Table 1 - Characteristics of included studies.
Study ID Sample size (included →analyzed) Mean age (range) (years) Population Pattern identification# (A) Treatment group (B) Control group Duration of treatment / F/U Outcome measures Results
Ouyang 2015 80(50:30)→80(50:30) (A) 55.10 ± 10.88 (NR)(B) 57.23 ± 10.22 (NR) Dyslipidemia with hypertension or diabetes triple energizers fire toxin, dampness-heat, excess heat 1. HHT2. usual care 1. Simvastatin 20 mg hs2. usual care 4 wks / NR 1. LDL-C (mmol/L)2. TC (mmol/L)3. TG (mmol/L)4. HDL-C (mmol/L)5. fasting blood glucose (mmol/L)6. uric acid (umol/L)7. BUN (mmol/L)8. creatinine (umol/L)9. ALT (U/L) 1. N.S2. N.S3. N.S4. N.S5. (A)<(B)∗6. N.S7. N.S8. N.S9. N.S
Xiao 2015 68(34:34)→68(34:34) (A) 54.69 ± 9.87 (37–72)(B) 55.15 ± 8.76 (35–74) Dyslipidemia NA HHT + (B) Atorvastatin 10 mg qd 8 wks / NR 1. LDL-C (mmol/L)1. TC (mmol/L)2. TG (mmol/L)4. HDL-C (mmol/L)5. hs-CRP (mg/L)6. TNF-α (ng/ml)7. IL-6 (pg/ml) 1. N.S2. (A)<(B)∗3. N.S4. N.S5. (A)<(B)∗6. N.S7. N.S
Yang 2016 60(30:30)→60(30:30) (A) 59.5 ± 8.1 (35–75)(B) 59.4 ± 8.2 (36–75) Arterial disease due to dyslipidemia NA HHT + (B) Conventional medication mainly for adjusting blood lipids and thrombolytic anticoagulation (the details were not reported) 4 wks / NR 1. LDL-C (mmol/L)2. TC (mmol/L)3. TG (mmol/L)4. lipoprotein(a) (mmol/L)5. femoral-ankle PWV (cm/s)6. carotid-brachial PWV (cm/s)7. carotid-femoral PWV (cm/s)8. pressure-strain elastic modulus (kPa)9. stiffness parameter (β)10. distensibility coefficient (10–3/kPa)11. compliance coefficient (10–7/kPa) 1. (A)<(B)∗2. (A)<(B)∗3. (A)<(B)∗4. (A)<(B)∗5. (A)<(B)∗6. (A)<(B)∗7. (A)<(B)∗8. (A)<(B)∗9. (A)<(B)∗10. (A)>(B)∗11. (A)>(B)∗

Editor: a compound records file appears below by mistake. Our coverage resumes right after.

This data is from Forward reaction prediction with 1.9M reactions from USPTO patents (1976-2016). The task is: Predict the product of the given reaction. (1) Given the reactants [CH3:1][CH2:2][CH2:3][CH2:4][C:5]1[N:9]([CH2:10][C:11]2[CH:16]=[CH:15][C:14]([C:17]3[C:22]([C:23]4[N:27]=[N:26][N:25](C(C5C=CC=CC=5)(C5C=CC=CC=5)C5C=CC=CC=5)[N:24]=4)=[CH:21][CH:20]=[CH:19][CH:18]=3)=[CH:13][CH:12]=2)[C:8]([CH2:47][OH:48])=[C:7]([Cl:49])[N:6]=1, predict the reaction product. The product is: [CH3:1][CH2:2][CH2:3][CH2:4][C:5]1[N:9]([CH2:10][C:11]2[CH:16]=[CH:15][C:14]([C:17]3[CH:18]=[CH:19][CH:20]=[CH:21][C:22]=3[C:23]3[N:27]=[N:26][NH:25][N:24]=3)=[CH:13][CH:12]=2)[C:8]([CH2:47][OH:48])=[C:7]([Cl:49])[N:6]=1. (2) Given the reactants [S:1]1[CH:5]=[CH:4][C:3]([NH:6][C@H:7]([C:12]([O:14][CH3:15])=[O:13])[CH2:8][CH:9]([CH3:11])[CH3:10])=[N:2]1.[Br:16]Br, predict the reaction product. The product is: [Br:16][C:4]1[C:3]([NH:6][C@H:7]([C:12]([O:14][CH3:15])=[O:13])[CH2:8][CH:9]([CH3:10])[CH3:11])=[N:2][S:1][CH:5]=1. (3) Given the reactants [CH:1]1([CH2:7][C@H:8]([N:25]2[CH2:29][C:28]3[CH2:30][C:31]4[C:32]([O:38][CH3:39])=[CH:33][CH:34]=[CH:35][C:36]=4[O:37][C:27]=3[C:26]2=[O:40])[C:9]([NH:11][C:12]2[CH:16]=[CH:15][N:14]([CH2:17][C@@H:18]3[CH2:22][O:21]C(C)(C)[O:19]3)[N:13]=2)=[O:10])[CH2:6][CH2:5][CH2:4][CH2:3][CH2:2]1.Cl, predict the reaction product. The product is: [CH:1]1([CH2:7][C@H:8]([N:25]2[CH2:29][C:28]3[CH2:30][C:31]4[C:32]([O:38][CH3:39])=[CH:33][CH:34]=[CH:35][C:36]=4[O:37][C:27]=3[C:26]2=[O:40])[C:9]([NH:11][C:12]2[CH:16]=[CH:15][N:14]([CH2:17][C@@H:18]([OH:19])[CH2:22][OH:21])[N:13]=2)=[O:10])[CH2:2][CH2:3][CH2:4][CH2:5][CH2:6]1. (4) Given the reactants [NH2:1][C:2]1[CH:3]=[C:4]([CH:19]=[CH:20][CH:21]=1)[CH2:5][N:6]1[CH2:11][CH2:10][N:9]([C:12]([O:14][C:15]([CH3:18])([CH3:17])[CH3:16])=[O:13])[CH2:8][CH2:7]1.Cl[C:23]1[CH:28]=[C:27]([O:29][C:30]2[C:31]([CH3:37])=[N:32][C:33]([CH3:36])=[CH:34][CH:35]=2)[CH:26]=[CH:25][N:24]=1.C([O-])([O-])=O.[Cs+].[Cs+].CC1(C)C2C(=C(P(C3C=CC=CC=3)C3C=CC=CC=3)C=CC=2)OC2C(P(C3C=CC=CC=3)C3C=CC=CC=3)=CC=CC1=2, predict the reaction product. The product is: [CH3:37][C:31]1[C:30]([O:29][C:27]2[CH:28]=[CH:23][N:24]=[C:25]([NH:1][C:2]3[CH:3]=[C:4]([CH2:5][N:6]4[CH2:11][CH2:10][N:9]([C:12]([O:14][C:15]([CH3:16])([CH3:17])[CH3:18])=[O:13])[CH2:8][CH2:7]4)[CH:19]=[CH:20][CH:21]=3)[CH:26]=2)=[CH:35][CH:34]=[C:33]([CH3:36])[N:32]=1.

Chai 2017 60(30:30)→60(30:30) (A) 63.00 ± 8.28 (47–75)(B) 66.97 ± 5.87 (51–75) Dyslipidemia phlegm turbidity HHT Xue zhi kang capsule 0.6 g 12 wks / NR 1. LDL-C (mmol/L)2. TC (mmol/L)3. TG (mmol/L)4. HDL-C (mmol/L)5. CRP (mmol/L)6. TCM syndrome score7. TER (TCM syndrome score) 1. (A)<(B)∗2. (A)<(B)∗3. (A)<(B)∗4. (A)<(B)∗5. (A)<(B)∗6. (A)<(B)∗7. (A)>(B)∗
Huang 2017 60(30:30)→60(30:30) (A) 59.57 ± 9.04 (45–75)(B) 57.43 ± 8.24 (45–72) Dyslipidemia with hypertension or diabetes dampness-heat 1. HHT2. Lifestyle modification 1. Atorvastatin calcium 10 mg hs2. Lifestyle modification 8 wks / NR 1. LDL-C (mmol/L)2. TC (mmol/L)3. TG (mmol/L)4. HDL-C (mmol/L)5. CRP (mg/L)6. TCM syndrome score7. TER (TCM syndrome score) 1. N.S2. N.S3. N.S4. N.S5. (A)<(B)∗6. (A)<(B)∗7. (A)>(B)∗